Top Clinical Investigators Seek To Dampen Impact Of Data Sharing

Despite earlier concerns by its editors about “data parasites,” the New England Journal of Medicine has now published 4 articles offering support in some form for data sharing. But two of the articles— written by many of the most prominent clinical trial researchers in the United States and Canada— express grave concerns about data sharing and propose limitations and safeguards that could significantly limit its impact.

The NEJM papers will likely receive considerable public attention, if only because the author of one of the papers is US Senator Elizabeth Warren. Warren offers a strong endorsement of data sharing, writing that “over the long run, data sharing may help reduce costs by allowing researchers to avoid” performing duplicate trials and that data sharing “can also help to address concerns about conflicts of interest.”

The articles respond to a recent proposal in support of data sharing from the International Committee of Medical Journal Editors (ICMJE). The ICMJE proposal would require authors to share deidentified participant-level data within 6 months of publication and would require authors to prospectively include a data-sharing plan upon trial registration.

The strongest case for open data is made by Harlan Krumholz (Yale) and Joanne Waldstreicher (Johnson & Johnson). They acknowledge that data sharing is more complex and difficult to implement than trial preregistration. They cite patient privacy and giving proper credit to the original investigators as two issues that must be addressed. The Yale Open Data Access (YODA) trial, which is run by Krumholz and which is used by Johnson & Johnson, employs “a ‘trusted intermediary’ approach, in which an independent partner provides support, accountability, fairness, and transparency,” they write. YODA scientists “conduct a blinded review of proposals to ensure that the scientific purpose is clearly described, that the data requested will be used to create or materially enhance generalizable scientific or medical knowledge to inform science and public health, and that the proposed research can be reasonably addressed using the requested data.”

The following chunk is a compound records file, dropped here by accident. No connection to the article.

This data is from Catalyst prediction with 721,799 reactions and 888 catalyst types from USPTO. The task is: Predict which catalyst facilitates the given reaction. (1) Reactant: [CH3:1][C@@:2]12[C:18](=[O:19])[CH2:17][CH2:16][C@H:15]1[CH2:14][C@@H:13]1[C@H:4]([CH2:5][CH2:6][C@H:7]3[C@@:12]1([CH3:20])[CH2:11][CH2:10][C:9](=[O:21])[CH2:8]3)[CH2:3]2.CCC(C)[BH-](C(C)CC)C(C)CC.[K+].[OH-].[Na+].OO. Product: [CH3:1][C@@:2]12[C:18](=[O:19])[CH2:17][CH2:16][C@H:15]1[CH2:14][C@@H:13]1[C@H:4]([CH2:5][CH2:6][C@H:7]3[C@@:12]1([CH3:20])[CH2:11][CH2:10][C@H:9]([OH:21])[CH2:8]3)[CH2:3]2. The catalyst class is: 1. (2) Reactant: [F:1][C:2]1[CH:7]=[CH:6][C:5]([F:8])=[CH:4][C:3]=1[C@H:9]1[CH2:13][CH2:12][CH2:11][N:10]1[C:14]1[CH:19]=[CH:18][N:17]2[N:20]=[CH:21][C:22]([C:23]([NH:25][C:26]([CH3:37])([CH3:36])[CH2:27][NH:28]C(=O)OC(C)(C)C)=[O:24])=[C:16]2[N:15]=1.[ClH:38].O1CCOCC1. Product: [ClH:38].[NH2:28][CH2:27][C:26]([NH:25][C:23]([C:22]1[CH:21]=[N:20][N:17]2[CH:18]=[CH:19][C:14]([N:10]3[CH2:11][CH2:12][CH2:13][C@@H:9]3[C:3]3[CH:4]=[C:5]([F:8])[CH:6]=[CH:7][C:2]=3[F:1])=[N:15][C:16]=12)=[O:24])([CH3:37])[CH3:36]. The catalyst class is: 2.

In an email message Krumholz said that “our obligation to society and scientific progress and the people we seek science to benefit must outweigh efforts to maintain data as proprietary assets to be mined at will. Our goal must be to properly credit those who generate data, but to make as much useful data available to the research community as we can – with the meta-data that is essential to understand it and use it properly. There are many practical issues to overcome, but our commitment must be to share as quickly as we can while protecting privacy of the participants. As scientists, we are stronger together – working on common datasets – and learning from each other – even contesting interpretations together – and, ultimately, fully harvesting as much as we can from what is produced.”

Investigators Defend Their Turf

The paper that is most critical of data sharing comes from the International Consortium of Investigators for Fairness in Trial Data Sharing (ICIFTDS), led by Salim Yusuf and other clinical trialists at McMaster University. Although they acknowledge the “potential benefits” of data sharing they focus on what they perceive to be significant limitations. The chief risk they cite is the spectre of “misleading or inaccurate analyses and analyses aimed at unfairly discrediting or undermining the original publication.” Further, they express concern about the “enormous direct costs” of the plan and the diversion of “resources, both financial and human, from the actual conduct of trials.”